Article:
Landlord Who Questions Tenant's Hardship Declaration Is Entitled to Hearing

LVT Number: #31682

Landlord, who lived in a three-family house, sued to evict an unregulated tenant who lived in another apartment in the house after the tenancy was terminated in 2019. The court ruled for landlord in October 2020, awarding a judgment and issuing an eviction warrant. The warrant was delayed after the CEEFPA was issued on Dec. 28, 2020, and tenant filed a hardship declaration. Tenant filed an amended Hardship Declaration in September 2020, claiming that she had both suffered a financial hardship and that she had a medical condition.

Landlord, who lived in a three-family house, sued to evict an unregulated tenant who lived in another apartment in the house after the tenancy was terminated in 2019. The court ruled for landlord in October 2020, awarding a judgment and issuing an eviction warrant. The warrant was delayed after the CEEFPA was issued on Dec. 28, 2020, and tenant filed a hardship declaration. Tenant filed an amended Hardship Declaration in September 2020, claiming that she had both suffered a financial hardship and that she had a medical condition.

Landlord challenged tenant's Hardship Declaration. While not contesting that tenant had a medical condition of the kind covered in CEEFPA and the more recent L. 2021, Ch. 417, landlord argued that the pandemic could not have affected tenant's income because public assistance supported tenant both before and during the pandemic. Landlord knew this because she received tenant's rent payments from the NYC Human Resources Administration (HRA).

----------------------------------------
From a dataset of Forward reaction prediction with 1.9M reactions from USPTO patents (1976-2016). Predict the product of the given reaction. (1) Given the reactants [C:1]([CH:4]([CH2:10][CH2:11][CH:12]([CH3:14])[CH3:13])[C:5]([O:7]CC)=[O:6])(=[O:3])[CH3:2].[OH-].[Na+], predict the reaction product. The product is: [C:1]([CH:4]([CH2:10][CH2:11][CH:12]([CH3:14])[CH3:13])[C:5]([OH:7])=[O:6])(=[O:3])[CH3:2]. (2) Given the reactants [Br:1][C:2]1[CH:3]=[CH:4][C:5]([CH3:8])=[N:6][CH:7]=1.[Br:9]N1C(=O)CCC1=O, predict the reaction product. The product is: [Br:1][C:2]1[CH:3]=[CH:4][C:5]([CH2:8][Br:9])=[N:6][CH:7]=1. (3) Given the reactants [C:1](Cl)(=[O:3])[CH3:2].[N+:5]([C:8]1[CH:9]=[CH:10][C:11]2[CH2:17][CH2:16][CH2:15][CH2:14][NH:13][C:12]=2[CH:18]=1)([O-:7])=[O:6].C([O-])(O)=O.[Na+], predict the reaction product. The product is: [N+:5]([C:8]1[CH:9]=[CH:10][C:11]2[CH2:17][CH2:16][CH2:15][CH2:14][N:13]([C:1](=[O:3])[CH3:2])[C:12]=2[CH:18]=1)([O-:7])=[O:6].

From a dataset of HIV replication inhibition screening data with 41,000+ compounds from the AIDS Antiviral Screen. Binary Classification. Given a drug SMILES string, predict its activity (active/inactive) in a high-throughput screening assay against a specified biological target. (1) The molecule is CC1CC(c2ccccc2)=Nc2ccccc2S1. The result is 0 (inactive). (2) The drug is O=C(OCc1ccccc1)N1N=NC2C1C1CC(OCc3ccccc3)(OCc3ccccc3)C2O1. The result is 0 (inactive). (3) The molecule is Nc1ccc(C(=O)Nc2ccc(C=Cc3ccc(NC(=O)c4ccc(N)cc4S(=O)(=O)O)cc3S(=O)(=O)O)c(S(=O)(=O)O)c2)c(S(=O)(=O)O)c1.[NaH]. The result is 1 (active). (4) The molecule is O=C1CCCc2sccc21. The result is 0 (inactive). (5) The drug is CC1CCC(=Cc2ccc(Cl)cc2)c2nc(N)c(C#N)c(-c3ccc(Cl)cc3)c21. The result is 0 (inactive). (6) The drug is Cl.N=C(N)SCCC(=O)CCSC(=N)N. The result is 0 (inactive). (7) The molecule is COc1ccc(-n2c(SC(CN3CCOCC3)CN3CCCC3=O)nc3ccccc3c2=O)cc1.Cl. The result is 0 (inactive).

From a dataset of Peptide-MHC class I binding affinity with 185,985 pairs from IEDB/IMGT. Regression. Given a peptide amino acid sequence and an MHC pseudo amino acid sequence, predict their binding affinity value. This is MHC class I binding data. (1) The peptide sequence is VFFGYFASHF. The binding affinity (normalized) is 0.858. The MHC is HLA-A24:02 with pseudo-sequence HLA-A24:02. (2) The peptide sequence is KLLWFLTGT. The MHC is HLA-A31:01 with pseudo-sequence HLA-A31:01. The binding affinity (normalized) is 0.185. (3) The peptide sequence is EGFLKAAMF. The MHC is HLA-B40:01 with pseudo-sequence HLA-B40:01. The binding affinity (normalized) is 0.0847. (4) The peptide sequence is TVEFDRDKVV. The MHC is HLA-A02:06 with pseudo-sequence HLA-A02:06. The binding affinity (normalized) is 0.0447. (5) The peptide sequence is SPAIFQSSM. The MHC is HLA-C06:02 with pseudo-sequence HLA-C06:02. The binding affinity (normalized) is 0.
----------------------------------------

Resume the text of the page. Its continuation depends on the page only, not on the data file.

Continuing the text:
Tenant answered that she contracted COVID-19 in early 2021, which damaged her lungs and cardiovascular system. She now tried to stay in the apartment as much as possible to avoid further infection, and that the pandemic increased the amounts of money that she had to spend to avoid contact with others and infection. For example, she took taxis instead of public transportation, and paid for masks, hand sanitizers, and cleansers. Landlord replied that she saw tenant coming and going, and entertaining guests with loud music and marijuana that was heard and smelled from the apartment.

The court granted landlord's request for a hearing on whether tenant's Hardship Declaration was valid. Landlord sufficiently showed a good faith belief that tenant hadn't experienced a hardship and that a hearing was warranted. The court would schedule a pre-hearing conference with the parties to determine the hearing mechanics.

Bitzarkis v. Evans: Index No. 81766/2019, 2021 NY Slip Op 21280 (Civ. Ct. Kings; 10/20/21; Stoller, J)